January 2018 LACBA MCLE Test and Answer Sheet

 

Test No. 274: A Clean Bill of Sale

To access the article related to this test, please click here. The article will open in a separate window.
  
Instructions for Obtaining MCLE Credit

The Los Angeles County Bar Association certifies that this activity has been approved for Minimum Continuing Legal Education credit by the State Bar of California in the amount of 1 hour. To apply for credit, please follow the instructions.

1. Study the CLE article.

2. Answer the test questions by marking the appropriate boxes. Each question has only one answer.

3. Photocopies of this answer sheet may be submitted; however, this form should not be enlarged or reduced. Mail the answer sheet and the $20 testing fee ($25 for non-LACBA members) to:

Los Angeles County Bar Association
Los Angeles Lawyer MCLE Test
P.O. Box 55020
Los Angeles, CA 90055

Make checks payable to Los Angeles County Bar Association

4. You can also fill in the test form and submit it directly to LACBA by clicking "Submit." To submit your test answers online you will need to pay by credit card. After submitting your answers you will be presented with a screen requesting payment information. This information will be submitted in a secure mode which will allow you to safely transmit your credit card number over the Internet. If you prefer not to pay by credit card, please print this answer sheet and submit your responses by regular mail.

5. Within six weeks, Los Angeles Lawyer will return your test with the correct answers, a rationale for the correct answers, and a certificate verifying the CLE credit you earned through this self-study activity.

6. For future reference, please retain the CLE test materials returned to you.


 

Test Sheet
 



  
Mark your answers to the test by clicking next to your choice.  All questions must be answered.  Each question has only one answer. This test is worth 1 hour of credit.*

1. Contaminated sites throughout Southern California are primarily a result of the pervasiveness of gas stations in the region.


2. Federal and state environmental statutes can hold responsible current owners, past owners, lessees, and operators.


3. Environmental agencies such as the California State Regional Water Quality Control Board do not make accessible online database information about contaminated sites they regulate.


4. A Phase I report identifies environmental conditions and also includes site sampling for contaminants.


5. A seller of property is obligated to allow a prospective buyer to conduct site testing for contamination.


6. It is more likely for petroleum-related contamination to be determined to pose a low threat to human health than contamination from chlorinated solvents.


7. Operations that use PCE or TCE, e.g., dry cleaners, can often result in contamination to soil, soil vapor, and groundwater.


8. When considering the purchase of a commercial or industrial building, it is not necessary to inspect any of the building materials themselves for potentially hazardous materials.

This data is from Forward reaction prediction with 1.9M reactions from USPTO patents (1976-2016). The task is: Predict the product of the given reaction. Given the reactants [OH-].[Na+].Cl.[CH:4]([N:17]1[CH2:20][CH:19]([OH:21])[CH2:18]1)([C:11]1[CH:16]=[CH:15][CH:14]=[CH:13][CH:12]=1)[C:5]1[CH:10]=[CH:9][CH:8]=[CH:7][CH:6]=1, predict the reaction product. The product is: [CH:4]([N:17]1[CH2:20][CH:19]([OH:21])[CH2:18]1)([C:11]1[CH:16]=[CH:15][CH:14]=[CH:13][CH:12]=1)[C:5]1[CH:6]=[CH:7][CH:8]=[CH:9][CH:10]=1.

9. A closure or no further action letter may be “re-opened” by an agency.


10. The recent focus of environmental agencies on the issue of indoor vapor intrusion has led to closed sites being reopened for further testing.


11. Allowing for preclose environmental testing by the prospective buyer is always a good idea for the seller because it will help to close the transaction.


12. It is prudent for a seller and buyer to enter into a site access agreement before a buyer conducts testing on the seller's property.


13. Environmental indemnifications between a buyer and seller can be tailored as to scope of time and specific contaminants and chemicals that are included or excluded within the indemnification.


14. Insurance policies from the early 1980s are no more valuable than recent policies with regard to providing protection from environmental claims.


15. It is a good idea for an owner to conduct an environmental prescreen of a prospective tenant's operation and chemical usage because an owner may be held liable for its tenant's contamination.


16. It is prudent for a lessor to establish an environmental baseline of the condition of its property and past chemical usage before the commencement of a lease.


17. Certain environmental agencies offer a cost oversite agreement whereby an owner can have the agency review and approve its remediation plans for a cost.


18. Cleanup standards do not vary between commercial uses and residential or school uses.


19. If a seller is aware of its property's contamination, it need not disclose it to the buyer if the deal is an "as-is" transaction.


20. The California Land Reuse and Revitalization Act provides bona fide purchasers and innocent landowners a process to conduct site assessment and implement a cleanup action in exchange for being provided with governmental immunity against agency action.

 


Before clicking the Submit button, please verify that all questions have been answered. An error message will appear if not all questions are answered.

* The Los Angeles County Bar Association has been approved as a continuing legal education provider of Minimum Continuing Legal Education credit by the State Bar of California. This self-assessment activity will qualify for Minimum Continuing Legal Education credit by the State Bar of California in the amount of one hour.